If the foot isn’t moving in an optimal manner, simply shoving something under it to force it to move differently won’t fix the issue. It’s often the case that the foot is behaving differently because of problems higher up. If we take the IT Band example, the rotations in the thigh and lower leg bones force the foot to hit the ground differently. Since the human body is genetically programmed to find the easiest way to do everything (the law of the conservation of energy), including movement, small adjustments will be made to allow the movement you’re looking for.
With these rotations, knee bend would be compromised if the foot wasn’t slightly turned outwards. Bending the knee is a great way to protect joints from excessive force so this is a priority for the body in order to protect the whole being. As a result of this slight external rotation of the foot, the arch of the foot is forced to the floor during knee bend. This is seen as “over-pronation” and the solution is to often to buy shoes or orthotics to stop it happening. The problem is, it’s only happening because of the rotations in the lower leg and thigh. If these issues were dealt with properly, the footwear and the orthotics would become unnecessary.
Additional Work/Responsibility for the Athlete
Injuries are often seen as something that the athlete or individual needs to take his/her own responsibility for, but the truth is, the entire industry needs to start taking a collective responsibility for the role each area plays in driving the injury cycle:
Train well, get injured, go through rehab, train well, get injured etc.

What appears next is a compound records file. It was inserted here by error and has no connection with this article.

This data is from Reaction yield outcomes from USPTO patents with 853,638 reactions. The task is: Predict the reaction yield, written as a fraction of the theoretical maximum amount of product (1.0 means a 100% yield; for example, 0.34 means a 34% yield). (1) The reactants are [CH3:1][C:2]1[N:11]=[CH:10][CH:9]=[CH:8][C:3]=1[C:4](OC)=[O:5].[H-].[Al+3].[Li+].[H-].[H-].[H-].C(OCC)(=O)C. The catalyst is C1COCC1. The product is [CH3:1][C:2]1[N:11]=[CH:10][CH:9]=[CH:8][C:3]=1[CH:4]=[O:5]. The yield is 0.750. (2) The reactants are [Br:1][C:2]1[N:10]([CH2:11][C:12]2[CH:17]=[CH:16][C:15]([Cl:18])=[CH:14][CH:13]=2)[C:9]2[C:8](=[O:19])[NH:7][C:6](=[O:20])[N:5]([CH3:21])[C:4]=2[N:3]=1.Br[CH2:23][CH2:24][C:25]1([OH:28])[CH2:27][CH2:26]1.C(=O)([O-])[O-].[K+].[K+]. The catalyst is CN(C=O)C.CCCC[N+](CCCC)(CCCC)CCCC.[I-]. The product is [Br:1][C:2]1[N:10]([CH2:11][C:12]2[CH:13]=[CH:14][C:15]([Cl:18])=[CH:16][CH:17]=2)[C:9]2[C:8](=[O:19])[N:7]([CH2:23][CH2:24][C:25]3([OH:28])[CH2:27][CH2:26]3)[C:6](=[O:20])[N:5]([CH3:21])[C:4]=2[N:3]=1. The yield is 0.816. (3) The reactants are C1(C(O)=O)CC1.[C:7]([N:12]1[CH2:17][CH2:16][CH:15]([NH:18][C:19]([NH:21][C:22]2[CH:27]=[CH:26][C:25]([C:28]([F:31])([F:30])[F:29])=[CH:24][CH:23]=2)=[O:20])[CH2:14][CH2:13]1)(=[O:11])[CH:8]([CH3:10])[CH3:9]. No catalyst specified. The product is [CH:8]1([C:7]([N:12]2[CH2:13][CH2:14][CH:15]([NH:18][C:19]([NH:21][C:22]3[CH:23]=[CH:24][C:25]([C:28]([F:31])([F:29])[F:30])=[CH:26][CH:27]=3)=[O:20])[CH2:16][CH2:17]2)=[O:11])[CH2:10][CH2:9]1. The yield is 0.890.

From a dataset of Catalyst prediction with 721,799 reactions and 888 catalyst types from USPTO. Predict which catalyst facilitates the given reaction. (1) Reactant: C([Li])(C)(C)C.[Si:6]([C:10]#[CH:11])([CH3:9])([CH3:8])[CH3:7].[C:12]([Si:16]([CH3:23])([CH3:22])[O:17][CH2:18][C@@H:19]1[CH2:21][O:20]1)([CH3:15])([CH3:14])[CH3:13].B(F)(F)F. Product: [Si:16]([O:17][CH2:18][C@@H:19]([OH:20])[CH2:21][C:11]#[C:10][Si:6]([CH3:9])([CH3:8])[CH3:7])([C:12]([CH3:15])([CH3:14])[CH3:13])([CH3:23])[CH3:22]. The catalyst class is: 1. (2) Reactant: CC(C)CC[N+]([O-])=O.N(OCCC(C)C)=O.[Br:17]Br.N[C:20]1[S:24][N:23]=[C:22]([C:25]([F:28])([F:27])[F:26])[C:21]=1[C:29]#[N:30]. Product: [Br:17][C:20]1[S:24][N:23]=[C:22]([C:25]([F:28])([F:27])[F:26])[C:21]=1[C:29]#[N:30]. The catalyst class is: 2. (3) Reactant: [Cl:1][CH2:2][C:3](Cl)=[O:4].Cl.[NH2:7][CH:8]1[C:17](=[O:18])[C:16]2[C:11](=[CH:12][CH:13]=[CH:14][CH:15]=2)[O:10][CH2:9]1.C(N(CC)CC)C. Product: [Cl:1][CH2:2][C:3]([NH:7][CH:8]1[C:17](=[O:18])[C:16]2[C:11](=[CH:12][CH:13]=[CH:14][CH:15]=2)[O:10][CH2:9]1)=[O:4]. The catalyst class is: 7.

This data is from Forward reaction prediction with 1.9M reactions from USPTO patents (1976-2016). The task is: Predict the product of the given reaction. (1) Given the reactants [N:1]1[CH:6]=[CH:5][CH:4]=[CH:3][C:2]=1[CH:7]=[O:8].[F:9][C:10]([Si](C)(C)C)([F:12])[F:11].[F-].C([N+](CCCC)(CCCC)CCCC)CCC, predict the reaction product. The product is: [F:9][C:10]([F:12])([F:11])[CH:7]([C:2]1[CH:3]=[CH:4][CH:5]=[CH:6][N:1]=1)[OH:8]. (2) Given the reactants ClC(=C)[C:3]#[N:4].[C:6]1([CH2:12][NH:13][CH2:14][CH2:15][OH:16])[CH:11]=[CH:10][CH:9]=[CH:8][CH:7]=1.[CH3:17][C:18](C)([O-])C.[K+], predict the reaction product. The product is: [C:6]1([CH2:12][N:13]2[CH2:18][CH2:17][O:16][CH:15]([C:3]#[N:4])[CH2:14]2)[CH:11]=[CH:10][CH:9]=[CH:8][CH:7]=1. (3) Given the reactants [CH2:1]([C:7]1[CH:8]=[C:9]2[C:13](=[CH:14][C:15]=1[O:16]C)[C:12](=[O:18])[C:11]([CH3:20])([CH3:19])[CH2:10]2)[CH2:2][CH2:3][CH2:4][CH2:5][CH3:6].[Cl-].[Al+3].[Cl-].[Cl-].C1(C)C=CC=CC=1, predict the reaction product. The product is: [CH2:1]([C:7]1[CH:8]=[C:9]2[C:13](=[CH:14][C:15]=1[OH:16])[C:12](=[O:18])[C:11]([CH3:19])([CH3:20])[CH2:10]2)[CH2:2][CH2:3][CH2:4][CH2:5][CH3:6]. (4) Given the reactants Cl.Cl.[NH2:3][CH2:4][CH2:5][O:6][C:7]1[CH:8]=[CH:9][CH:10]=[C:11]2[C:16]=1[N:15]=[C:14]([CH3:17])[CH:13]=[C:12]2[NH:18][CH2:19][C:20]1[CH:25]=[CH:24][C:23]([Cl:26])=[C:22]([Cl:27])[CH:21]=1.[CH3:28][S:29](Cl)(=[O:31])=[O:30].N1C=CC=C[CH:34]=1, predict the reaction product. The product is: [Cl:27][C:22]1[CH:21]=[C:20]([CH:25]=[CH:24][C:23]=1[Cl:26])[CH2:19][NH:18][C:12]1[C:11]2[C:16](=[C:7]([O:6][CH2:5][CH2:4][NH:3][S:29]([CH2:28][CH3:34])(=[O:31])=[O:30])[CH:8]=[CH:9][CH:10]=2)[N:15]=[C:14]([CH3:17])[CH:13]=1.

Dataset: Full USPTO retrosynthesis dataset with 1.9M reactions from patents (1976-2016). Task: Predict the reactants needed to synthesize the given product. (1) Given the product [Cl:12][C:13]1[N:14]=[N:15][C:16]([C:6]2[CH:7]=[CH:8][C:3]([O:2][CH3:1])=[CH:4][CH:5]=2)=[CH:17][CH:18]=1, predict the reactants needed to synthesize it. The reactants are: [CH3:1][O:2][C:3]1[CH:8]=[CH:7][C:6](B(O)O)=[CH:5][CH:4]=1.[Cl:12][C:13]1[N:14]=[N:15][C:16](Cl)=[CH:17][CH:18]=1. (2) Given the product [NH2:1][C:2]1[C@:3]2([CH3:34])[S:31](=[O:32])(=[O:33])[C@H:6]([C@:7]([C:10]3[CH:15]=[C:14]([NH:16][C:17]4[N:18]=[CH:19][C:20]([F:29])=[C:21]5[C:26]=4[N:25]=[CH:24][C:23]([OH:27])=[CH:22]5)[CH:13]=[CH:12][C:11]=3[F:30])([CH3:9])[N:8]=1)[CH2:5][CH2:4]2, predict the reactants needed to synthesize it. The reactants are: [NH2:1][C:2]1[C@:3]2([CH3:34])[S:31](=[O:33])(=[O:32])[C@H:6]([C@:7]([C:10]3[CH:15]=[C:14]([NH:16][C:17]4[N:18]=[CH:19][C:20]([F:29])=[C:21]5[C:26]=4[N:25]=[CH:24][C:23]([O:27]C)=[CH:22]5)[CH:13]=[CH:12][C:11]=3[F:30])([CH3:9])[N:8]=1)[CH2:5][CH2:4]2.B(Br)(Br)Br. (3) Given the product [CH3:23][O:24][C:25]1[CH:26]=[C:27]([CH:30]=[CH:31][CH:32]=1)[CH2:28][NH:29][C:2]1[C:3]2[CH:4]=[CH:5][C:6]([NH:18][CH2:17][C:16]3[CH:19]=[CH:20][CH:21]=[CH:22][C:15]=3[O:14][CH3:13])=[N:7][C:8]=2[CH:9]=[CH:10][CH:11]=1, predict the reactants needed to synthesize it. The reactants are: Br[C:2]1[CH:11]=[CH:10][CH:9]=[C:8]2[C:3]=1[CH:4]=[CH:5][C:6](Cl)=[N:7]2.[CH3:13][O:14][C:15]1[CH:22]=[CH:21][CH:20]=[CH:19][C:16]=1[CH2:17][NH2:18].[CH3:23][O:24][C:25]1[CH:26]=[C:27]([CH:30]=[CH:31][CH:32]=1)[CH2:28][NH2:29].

Sports and fitness training is far too geared towards achieving a “correct” movement, which leads to far too much repetition of the same few movements, leading to tightening and shortening of a few muscles, which leads to injury. The culture of comparison, competition and “pushing through” has filtered down into every training session, leading to a complete disconnect between the participants and their bodies. This intensity only fuels the injury cycle.
The symptom based treatment solutions of the industry are temporary at best, and the labels to describe symptoms used encourages individuals to believe that they have something wrong with them that will be with them forever.
Individuals have become so disconnected with their bodies, entrenched in the beliefs that they’re moving wrong and they have some sort of limiting condition, that they are often too concerned about doing something wrong to do anything to help themselves, leading to further reliance and belief in the current systems.
The good news is, that this doesn’t have to be the case. With mostmotion®’s SMARTT™ solutions, I’ve been proving for many years that this injury cycle can be broken quickly and with very little effort.
Here’s an example of how making simple changes to your own individual warm-up can help you to start making improvements to your own body within a few minutes.
When we start working together to tackle this industry-created problem, we’ll start to feel the benefits in many other areas than our sporting populations, saving our governments billions in health care, social care and many other areas of life that are affected by our inability to move well.
Click here to find out more about mostmotion®’s vision for the future.